A paradise for every wine lover: the Etna area

Hundreds of wineries await you with their wines and their history

For those who enjoy a good wine and are visiting the Etna cannot fail to visit one of the many wineries that produce excellent wines in the Etna DOC territory (DOC means “Di Origine Controllata, lit. Denomination of Controlled Origin). In recent years, international attention has been given to this unique area which offers a variety of wines with deep historical roots and thousand-year-old vines. Visiting an Etna winery is not just a simple visit. You will immerse yourself in an atmosphere of the past … it is a leap into the past, in that Sicily that produced wine for family use, but which today has a place of honor in the international wine industry.

A terroir unique in the world gives to the Etna wine its mark

The Etna terroir is one of a kind. The soil is very permeable, rich in potassium and low in nitrogen and phosphorus. The vines are located at a height ranging from 300 to 900 meters, with peaks of 1100, 1200 meters depending on the slopes and their microclimates. The climate of these territories can be defined as temperate and varies according to the slope and therefore exposure. The north side is the rainiest, and the temperature ranges are very high, the vineyards and cellars of Randazzo, Castiglione di Sicilia and Linguaglossa are on the north side. The east side, on the other hand, is influenced by sea breezes and is also the earliest ripening zone, with good daily temperature excursions and temperatures with never too high peaks, as in the territories of Giarre, S. Venerina and Mascali. To the south, there is a later ripening environment due to the temperature changes that reach the highest peaks. But it is in the South West that the least rainy area is found, and with a lower humidity rate, which allows the vines of Nerello Mascalese to climb up to 1100 meters, and where the Carricante even reaches 1200 meters. The Etna wines are unique in the national and international panorama and are defined as “minerals”, savory, with strong acidity and great character.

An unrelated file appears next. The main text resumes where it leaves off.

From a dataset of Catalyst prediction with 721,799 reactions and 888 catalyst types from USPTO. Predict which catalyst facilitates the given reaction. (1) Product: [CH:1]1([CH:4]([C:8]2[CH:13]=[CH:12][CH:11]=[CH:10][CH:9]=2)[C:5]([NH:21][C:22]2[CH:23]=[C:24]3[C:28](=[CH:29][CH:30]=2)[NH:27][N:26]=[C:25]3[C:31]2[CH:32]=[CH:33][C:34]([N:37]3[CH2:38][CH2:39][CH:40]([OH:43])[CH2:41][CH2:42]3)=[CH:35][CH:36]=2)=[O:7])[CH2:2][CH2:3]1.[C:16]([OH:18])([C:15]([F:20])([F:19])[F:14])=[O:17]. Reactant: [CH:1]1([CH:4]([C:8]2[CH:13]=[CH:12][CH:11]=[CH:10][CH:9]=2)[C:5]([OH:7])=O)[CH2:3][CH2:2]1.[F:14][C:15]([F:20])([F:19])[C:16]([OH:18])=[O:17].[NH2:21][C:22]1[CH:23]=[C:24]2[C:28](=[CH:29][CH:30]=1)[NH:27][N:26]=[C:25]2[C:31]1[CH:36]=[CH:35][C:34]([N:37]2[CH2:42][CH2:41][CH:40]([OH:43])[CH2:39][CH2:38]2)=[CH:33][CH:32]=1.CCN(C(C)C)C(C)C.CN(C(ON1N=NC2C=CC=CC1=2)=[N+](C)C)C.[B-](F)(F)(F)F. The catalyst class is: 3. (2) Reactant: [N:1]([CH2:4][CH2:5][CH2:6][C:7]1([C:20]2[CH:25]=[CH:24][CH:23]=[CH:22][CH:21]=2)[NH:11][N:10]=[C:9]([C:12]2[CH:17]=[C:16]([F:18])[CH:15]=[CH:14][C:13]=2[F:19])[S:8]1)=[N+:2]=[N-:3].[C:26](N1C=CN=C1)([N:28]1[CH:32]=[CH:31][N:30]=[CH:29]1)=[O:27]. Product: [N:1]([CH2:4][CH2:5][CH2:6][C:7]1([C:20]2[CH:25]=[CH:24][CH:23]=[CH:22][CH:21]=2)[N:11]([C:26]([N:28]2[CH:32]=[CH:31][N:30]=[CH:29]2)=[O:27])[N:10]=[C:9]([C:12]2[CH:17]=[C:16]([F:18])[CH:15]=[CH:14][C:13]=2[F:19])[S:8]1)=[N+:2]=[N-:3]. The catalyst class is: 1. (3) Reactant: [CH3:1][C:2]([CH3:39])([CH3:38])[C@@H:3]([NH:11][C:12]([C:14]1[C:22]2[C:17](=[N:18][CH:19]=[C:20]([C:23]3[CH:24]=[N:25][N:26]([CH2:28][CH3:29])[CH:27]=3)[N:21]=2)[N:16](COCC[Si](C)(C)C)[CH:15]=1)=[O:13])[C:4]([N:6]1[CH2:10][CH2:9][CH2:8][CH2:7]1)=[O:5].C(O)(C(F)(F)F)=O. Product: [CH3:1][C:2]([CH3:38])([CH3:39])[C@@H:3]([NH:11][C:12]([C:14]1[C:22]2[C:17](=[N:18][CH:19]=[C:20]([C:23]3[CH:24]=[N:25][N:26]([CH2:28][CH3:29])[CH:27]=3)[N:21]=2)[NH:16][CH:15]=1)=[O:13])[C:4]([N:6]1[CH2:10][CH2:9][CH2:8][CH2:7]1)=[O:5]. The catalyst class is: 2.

The uniqueness of the autochthonous vines of Etna

Going instead to identify the most important vines of Etna in first place we undoubtedly find the Nerello Mascalese which is certainly the most important grape of the Etna area as it represents the production of Etna DOC wine for 80-100%. It is a very ancient native grape variety that is grown on the slopes of Etna between 350 and 1000 m.a.s.l. in the sapling shape, but today also in spurred cordon. Its name is to be attributed to the town of Mascali, which is located on the Ionian coast, with land mainly of volcanic sand. This grape ripens very late which is why the harvest is done in the second and third week of October. The wines obtained from this grape have a high alcohol content and very often destined for long aging even if the color remains drained and therefore not intense red. Its maximum expression of excellence is when it is combined with the “Nerello Cappuccio”. Considered the brother of “Mascalese”, the “Nerello Cappuccio” gives the wine its color and a spicy and fruity aroma. If produced in purity it is not indicated for long aging. An exceptional grape, to the point of being increasingly vinified in purity, given the indelible memories of its expressions. On Etna there is an important production of white wines, unique in their kind. Noteworthy as certainly the most important white grape variety of the Etna region is the “Carricante”. A grape that has been present on Etna for at least a millennium. Particularly suitable for this volcanic sand soil that holds up well at high altitudes. The characteristic notes of this wine are certainly the citrus and mineral hints. We are waiting for you to accompany you to discover the Etna wine surrounded by a lunch with local products for an unforgettable food and wine experience!

Welcome to the largest active volcano in Europe: Mount Etna.

Birth and development of a wonder of the world

Symbol of the island that has always marked and still marks the life of the inhabitants of Etna. The Sicilian territory is characterized by its presence and its majesty. In what is now the surroundings of the city of Catania and which was once a gulf, Etna was born from underwater eruptions, about 500,000 years ago. Etna (also called “Mungibeddu” or “à Muntagna”, in Sicilian language) is the highest volcano in Europe and a UNESCO World Heritage Site since 2013.

The altitude of Etna reaches today about 3,330 m.a.s.l, its diameter is approximately 45 km and occupies an area of ​​1,570 square kilometers. The volcanic soil has unique characteristics in the world in that around the craters, lava flows are noticeable: black if they are recent, gray when instead they date back to more distant times. The incessant activity of the volcano is testified by the aforementioned flows, occasionally interrupted by some newly built road. A multitude of eruptions occurred in ancient times but it was in 1669 that the most devastating eruption took place. A river of lava reached the sea, partly devastating the city of Catania.

Eruptions in recent times

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